Sound and Fury

Watch Sound and Fury

"If you could make your deaf children hear, would you do it?"
  • NR
  • 2000
  • 1 hr 20 min
  • 7.8  (1,055)
  • 85

Sound and Fury is an award-winning documentary film directed by Josh Aronson. It tells the story of two American families, the Artinians and the Nevers, who are grappling with the decision of whether or not to have cochlear implants for their deaf children. The Artinians are a middle-class family residing in Long Island, New York. They already have a deaf daughter, Heather, who is a candidate for a cochlear implant. Heather's parents, Peter and Nita Artinian, are excited about the prospect of their daughter getting the implant, as they believe it will give her the gift of hearing and improve her quality of life. However, Peter's parents, Bob and Jackie Artinian, are deaf, and they are strongly opposed to Heather getting the implant. They believe that being deaf is not a disability or something that needs to be fixed. The conflict between the Artinians highlights the debate between the deaf community and those who see deafness as something that needs to be cured.

The Nevers are a working-class family residing in rural Tennessee. They have two deaf sons, Peter and Chris, who are both candidates for cochlear implants. The Nevers, particularly the boys' father, Gene, are enthusiastic about the implants and view them as a way to give their sons the chance to live a normal life. However, Gene's wife, Denise, is struggling with the decision. She worries about the risks involved in the procedure and wonders if her sons will lose their identity as members of the deaf community if they get the implants.

Sound and Fury follows both families over several months as they consult with doctors and engage in heated debates about the advantages and disadvantages of cochlear implants. The film also features interviews with various professionals, including audiologists and linguists, who provide different perspectives on deafness and cochlear implants. Ultimately, the decision of whether or not to get the implants rests with the children themselves.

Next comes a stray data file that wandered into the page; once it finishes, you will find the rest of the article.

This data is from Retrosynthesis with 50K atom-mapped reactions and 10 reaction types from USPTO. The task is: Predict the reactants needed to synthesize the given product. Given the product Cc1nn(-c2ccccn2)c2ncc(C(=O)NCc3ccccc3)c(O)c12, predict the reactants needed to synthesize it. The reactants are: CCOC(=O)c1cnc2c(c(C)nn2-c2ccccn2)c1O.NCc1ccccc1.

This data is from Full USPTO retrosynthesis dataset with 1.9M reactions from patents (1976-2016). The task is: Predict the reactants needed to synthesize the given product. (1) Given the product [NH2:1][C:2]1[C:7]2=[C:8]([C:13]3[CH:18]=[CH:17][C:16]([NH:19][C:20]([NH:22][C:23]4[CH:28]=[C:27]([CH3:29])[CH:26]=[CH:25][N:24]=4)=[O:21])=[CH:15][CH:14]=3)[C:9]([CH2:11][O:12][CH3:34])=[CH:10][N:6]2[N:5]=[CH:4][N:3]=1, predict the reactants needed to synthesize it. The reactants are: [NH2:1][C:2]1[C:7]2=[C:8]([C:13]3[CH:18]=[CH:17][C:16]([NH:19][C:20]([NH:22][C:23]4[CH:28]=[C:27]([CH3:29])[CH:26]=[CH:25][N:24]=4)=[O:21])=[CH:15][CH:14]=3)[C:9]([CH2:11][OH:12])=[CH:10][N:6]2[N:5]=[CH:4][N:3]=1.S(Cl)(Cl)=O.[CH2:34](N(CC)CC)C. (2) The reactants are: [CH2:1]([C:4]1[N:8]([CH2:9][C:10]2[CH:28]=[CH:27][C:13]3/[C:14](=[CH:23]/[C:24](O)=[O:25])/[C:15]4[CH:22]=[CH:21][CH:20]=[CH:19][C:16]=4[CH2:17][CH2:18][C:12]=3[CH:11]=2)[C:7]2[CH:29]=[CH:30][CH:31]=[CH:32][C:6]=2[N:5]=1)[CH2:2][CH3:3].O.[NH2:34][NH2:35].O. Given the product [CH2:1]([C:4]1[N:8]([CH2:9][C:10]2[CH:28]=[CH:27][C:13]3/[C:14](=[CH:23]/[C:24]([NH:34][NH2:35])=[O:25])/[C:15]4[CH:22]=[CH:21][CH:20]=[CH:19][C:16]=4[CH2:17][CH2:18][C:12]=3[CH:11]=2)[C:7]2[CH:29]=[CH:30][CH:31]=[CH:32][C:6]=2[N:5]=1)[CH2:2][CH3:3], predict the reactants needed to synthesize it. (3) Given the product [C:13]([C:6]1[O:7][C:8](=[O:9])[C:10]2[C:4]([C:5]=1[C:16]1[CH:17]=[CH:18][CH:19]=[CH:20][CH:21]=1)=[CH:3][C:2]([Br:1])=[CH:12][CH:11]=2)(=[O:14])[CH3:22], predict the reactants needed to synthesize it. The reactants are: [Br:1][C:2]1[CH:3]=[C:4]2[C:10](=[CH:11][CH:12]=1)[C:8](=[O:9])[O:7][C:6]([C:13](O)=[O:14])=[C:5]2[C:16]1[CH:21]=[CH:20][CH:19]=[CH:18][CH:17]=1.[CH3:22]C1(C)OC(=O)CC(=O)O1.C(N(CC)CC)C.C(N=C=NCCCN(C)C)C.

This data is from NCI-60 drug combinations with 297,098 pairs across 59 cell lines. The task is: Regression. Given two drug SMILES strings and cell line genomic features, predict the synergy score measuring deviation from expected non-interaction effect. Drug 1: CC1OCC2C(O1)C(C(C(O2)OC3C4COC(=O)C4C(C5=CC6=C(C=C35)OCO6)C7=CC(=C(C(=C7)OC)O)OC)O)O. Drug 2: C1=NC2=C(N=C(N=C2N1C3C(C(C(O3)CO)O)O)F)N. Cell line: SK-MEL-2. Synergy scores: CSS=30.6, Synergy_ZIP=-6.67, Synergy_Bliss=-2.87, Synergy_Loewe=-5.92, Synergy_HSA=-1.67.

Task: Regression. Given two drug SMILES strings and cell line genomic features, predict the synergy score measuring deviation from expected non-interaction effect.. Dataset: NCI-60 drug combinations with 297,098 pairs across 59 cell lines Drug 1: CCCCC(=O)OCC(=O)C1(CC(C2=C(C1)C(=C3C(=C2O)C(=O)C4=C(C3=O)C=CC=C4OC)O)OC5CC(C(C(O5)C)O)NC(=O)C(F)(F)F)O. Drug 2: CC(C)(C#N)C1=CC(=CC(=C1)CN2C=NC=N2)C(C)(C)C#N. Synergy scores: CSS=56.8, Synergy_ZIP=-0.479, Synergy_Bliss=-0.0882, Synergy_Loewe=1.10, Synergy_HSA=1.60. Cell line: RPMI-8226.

What makes Sound and Fury so compelling is its ability to give a voice to both sides of the debate. The film is balanced and objective in its approach, presenting the arguments of the Artinians and Nevers without passing judgment. It is also a deeply personal film, as we see the emotional toll that the decision takes on both families. We witness the frustration and fear of the parents, as well as the confusion and anxiety of the children.

The film is also a fascinating examination of language and identity. The deaf community has its own unique culture and language, and many within the community view cochlear implants as a threat to that identity. Sound and Fury explores these issues by interviewing deaf adults and children who have chosen not to get implants. It also raises important questions about the nature of language and whether or not it can be taught as a second language.

In addition to its subject matter, Sound and Fury is a technically impressive film. The cinematography is beautiful, capturing the natural beauty of both Long Island and rural Tennessee. The film also features a haunting score that perfectly complements the emotional weight of the story.

Sound and Fury was widely praised upon its release, receiving numerous awards and accolades, including an Academy Award nomination for Best Documentary Feature. It is a powerful and moving film that raises important questions about disability, identity, and diversity. While it is primarily focused on the topic of cochlear implants, its themes are universal and will resonate with anyone who has ever grappled with a life-changing decision.

Sound and Fury is a 2000 documentary with a runtime of 1 hour and 20 minutes. It has received mostly positive reviews from critics and viewers, who have given it an IMDb score of 7.8 and a MetaScore of 85.

Sound and Fury
Where to Watch Sound and Fury
Sound and Fury is available to watch free on Kanopy. It's also available to stream, download and buy on demand at Amazon Prime, The Roku Channel and Apple TV. Some platforms allow you to rent Sound and Fury for a limited time or purchase the movie and download it to your device.
  • Release Date
  • MPAA Rating
  • Runtime
    1 hr 20 min
  • Language
  • IMDB Rating
    7.8  (1,055)
  • Metascore